If you are having a different type of surgery, for example, a liver or lung resection, you will probably not be required to do a bowel prep — but you will have other instructions to follow. Make sure you understand the instructions and follow them as closely as possible. 

How do I prepare my colon or rectum for surgery?

Your colon or rectum needs to be cleaned out before your surgery. This is often called “bowel prep,” and if you’ve had a colonoscopy before you have already done this process! You will probably be asked to go on a clear liquid diet for 12 to 24 hours before surgery. This means you can only drink liquids, including clear broth, black coffee, jello and clear fruit juice.

Enemas and laxatives are also used to physically clean out your colon and rectum. Your healthcare team will either provide these for you, or give you directions on where to purchase them. None of this is very comfortable, but it’s crucial to follow your surgeon’s instructions.

What should I bring to the hospital?

In general, it’s a good idea to avoid taking too many things with you. You don’t want to lose track of your items, or stress about where things are. The hospital will provide most things that you need. You will likely be in the hospital for several days following your surgery, so you can always have visitors bring anything you forgot. You will probably need help and support while in the hospital, so enlist family and friends ahead of time.

Here’s a basic list of what you might need to bring:

  • A list of all your medications and their dosages
  • If you wear contact lenses or glasses, bring a case and remove them before going into surgery
  • Insurance identification cards and photo ID
  • A copy of any Advanced Directives you may have
  • Contact details of the person you would like your surgeon to call about updates on your surgery
  • A friend or family member to drive you home from the hospital after you are discharged
  • A change of clothes to wear after you are discharged
  • Basic toiletries: toothbrush, toothpaste, shampoo, etc
  • Simple home comforts: slippers, cozy socks, a fuzzy blanket, etc
  • Many COLONTOWN members suggest bringing an extra-long power cord and ear plugs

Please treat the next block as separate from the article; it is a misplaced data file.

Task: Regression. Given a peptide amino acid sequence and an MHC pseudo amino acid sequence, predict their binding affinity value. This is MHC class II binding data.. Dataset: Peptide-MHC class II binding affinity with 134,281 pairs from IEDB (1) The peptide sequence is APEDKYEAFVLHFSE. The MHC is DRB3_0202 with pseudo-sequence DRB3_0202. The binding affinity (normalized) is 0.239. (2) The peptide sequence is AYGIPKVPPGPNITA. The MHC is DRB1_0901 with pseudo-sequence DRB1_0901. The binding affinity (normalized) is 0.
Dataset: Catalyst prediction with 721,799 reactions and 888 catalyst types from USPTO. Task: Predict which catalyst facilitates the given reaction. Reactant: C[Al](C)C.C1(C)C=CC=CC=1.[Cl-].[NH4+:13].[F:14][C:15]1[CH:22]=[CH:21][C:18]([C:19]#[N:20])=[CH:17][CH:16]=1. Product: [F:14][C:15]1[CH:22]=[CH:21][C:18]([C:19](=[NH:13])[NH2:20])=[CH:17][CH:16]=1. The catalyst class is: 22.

What should I leave at home?

The hospital will provide the great majority of what you need. 

Here is what you should leave at home:

  • Anything that is irreplaceable, such as family heirlooms or jewelry
  • Large sums of money or credit cards
  • Artificial nails or nail polish. Your nails will be monitored during surgery to check oxygen levels and blood circulation
  • Makeup, lotions, powders, etc. Make sure your face is clean before surgery

Want to learn more about surgery?

Join one of our COLONTOWN Facebook groups:

  • COLONTOWN Downtown Come visit COLONTOWN’s main street for general discussions about surgery
  • Corner Cupboard for discussions on side effect management
  • Palliative Pathways for advice on how your palliative care team can help you cope with side effects
  • Rectalburgh for patients with rectal cancer

Want to join? Fill out the registration form here.

COLONTOWN University has so much more to offer, from DocTalk videos with CRC experts to easy-to-understand biomarker test breakdowns. We’re here for you! See our list of Learning Centers here.

What kinds of surgery are there?

Some early-stage colorectal cancers can be removed during a colonoscopy. Other tumors require more extensive procedures — which come with additional prep work and recovery time.

How surgery is used in a treatment plan and the timing of surgery depends on the stage and location of the tumor(s). Other factors include your health, risk of disease growth, goal and type of surgery, chance of recurrence and risks to the organs involved. Similarly, your eligibility for surgery depends on the moment in time and can change as your disease, health and circumstances change. 

It’s important to talk with a surgeon to get an opinion about your eligibility for surgery. You may want to talk with multiple surgeons, as opinions can vary. 

Here are some of the procedures that colorectal cancer patients commonly have:

Primary tumor procedures

Metastases procedures

Sound like a lot of different options? We’ll walk you through what all these words mean. And warning — there are some images and depictions of surgery ahead.

Primary tumor procedures

Polypectomy

Polyps are growths that stick out from the lining of the colon or rectum. These growths may contain cancer, or may develop into a cancerous tumor if left unchecked. Polyps are usually found during a colonoscopy, and this minimally-invasive procedure is done to remove them. 

Local excision

This procedure is done on very early stage tumors. The doctor uses a colonoscope inserted into the anus to remove the tumor, along with some surrounding healthy tissue. This procedure is minimally invasive and usually done as an outpatient procedure.

Colectomy/Resection

Through a colectomy, part or all of the colon is removed. This is also commonly referred to as a resection. This is a major surgery that may require significant preparation and recovery, depending on the surgical methods used and type of colectomy. This surgery may result in a temporary ostomy. Here are some of the types of colectomies available.